The Weekly 2000 AD Prog #2314: Going Out Again

by Richard Bruton

Since 1977 2000 AD has been the UK’s greatest sci-fi weekly comic, and every week we give you a glimpse inside the new Prog… it’s The Weekly 2000 AD.

Mark Harrison’s typically gorgeous cover for the Out

For many different reasons this one’s not just late but very late – blame a London trip, blame the US Embassy, blame a nasty dose of whatever’s been going around this winter. Seriously folks, get yourself a flu vaccine if you can, it won’t prevent you from getting the bugs but it will definitely mean you don’t get put on your back for a couple of weeks.

So, anyway… this one’s late because Prog #2314 came out last Wednesday – packed full of the same five strips as before – the middle episode to a three-part Judge Dredd, more Joe Pineapples, the penultimate episode of Hope In The Shadows, and more from two of the best 2000 AD strips for so many years… Proteus Vex and The Out.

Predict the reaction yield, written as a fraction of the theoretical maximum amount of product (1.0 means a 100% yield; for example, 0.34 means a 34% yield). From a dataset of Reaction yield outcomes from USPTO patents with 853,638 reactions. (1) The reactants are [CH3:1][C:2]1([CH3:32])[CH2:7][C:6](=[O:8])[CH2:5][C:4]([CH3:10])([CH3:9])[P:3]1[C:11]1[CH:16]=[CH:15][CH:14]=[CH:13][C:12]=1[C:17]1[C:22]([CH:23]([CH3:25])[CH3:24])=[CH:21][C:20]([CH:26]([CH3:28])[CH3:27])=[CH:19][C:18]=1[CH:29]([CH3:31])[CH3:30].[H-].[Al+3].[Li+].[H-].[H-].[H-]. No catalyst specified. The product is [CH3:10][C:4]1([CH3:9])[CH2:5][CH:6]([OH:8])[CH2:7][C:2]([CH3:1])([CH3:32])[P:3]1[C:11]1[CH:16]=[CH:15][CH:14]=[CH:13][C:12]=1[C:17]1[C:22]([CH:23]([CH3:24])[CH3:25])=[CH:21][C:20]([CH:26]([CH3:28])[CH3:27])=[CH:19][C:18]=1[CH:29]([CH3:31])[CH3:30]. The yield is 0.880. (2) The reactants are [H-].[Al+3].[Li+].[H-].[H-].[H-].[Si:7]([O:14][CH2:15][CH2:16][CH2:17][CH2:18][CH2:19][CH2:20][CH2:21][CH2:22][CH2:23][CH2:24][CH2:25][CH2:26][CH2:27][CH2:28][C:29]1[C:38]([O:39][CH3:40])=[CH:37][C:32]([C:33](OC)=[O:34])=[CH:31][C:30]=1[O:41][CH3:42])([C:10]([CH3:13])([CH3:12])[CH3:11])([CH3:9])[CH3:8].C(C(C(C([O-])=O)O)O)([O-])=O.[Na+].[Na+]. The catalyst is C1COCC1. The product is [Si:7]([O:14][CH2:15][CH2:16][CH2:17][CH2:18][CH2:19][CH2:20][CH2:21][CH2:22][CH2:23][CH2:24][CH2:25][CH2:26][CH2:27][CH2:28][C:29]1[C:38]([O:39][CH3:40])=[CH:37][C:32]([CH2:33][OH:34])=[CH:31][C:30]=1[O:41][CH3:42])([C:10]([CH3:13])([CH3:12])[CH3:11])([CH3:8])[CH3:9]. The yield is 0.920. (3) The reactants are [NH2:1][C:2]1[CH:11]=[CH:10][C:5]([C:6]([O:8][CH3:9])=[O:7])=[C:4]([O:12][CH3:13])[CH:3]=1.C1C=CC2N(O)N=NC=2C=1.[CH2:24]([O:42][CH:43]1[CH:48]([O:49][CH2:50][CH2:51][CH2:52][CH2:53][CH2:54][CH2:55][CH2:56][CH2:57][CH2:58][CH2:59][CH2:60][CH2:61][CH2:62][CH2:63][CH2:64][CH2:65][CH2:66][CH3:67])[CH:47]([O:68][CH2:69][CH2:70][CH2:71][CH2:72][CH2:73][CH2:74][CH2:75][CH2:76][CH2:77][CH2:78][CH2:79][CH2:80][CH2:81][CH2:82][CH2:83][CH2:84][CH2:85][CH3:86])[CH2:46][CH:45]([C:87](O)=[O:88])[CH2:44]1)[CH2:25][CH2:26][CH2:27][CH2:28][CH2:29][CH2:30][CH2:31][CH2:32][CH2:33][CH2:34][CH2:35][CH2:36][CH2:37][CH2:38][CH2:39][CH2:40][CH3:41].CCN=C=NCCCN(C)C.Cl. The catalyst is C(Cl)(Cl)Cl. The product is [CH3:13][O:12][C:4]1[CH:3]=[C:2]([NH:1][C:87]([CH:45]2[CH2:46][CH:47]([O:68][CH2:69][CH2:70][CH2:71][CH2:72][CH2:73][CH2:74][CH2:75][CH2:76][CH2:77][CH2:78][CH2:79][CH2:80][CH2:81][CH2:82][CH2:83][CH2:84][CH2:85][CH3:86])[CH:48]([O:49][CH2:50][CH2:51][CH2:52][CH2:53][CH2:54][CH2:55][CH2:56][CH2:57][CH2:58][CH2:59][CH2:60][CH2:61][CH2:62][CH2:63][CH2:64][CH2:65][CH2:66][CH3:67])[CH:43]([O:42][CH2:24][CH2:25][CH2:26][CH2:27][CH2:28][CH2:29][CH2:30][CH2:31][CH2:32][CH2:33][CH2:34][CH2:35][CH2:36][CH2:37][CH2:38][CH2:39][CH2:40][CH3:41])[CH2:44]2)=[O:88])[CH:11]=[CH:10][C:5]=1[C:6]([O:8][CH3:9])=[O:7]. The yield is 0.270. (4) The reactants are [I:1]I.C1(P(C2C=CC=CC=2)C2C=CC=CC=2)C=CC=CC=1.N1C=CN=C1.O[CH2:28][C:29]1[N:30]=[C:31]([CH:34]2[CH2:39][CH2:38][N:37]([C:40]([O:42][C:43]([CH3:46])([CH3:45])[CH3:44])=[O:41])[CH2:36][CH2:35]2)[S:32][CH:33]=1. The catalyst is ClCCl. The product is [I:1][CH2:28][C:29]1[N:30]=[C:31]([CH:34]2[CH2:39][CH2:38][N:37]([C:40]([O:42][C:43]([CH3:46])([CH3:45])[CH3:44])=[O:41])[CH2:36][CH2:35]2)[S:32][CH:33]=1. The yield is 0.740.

Prog 2314 was out on 11 January. Here’s a quick run through what you should have been reading already…


JUDGE DREDD: THE NIGHT SHIFTER – PART 2 – FINAL PART – Ken Niemand and Nicolo Assirelli, letters by Annie Parkhouse

After last week, Luna Aguerra, escapee from a terrible regime full of terrible men, is convinced she’s spotted one of those men working a hottie stand in MC-1.

But it appeared that the law didn’t really believe her, not straight away, not even Dredd. Now though, even though Dredd’s looking into things, it’s perhaps too late, with a hit squad on her trail.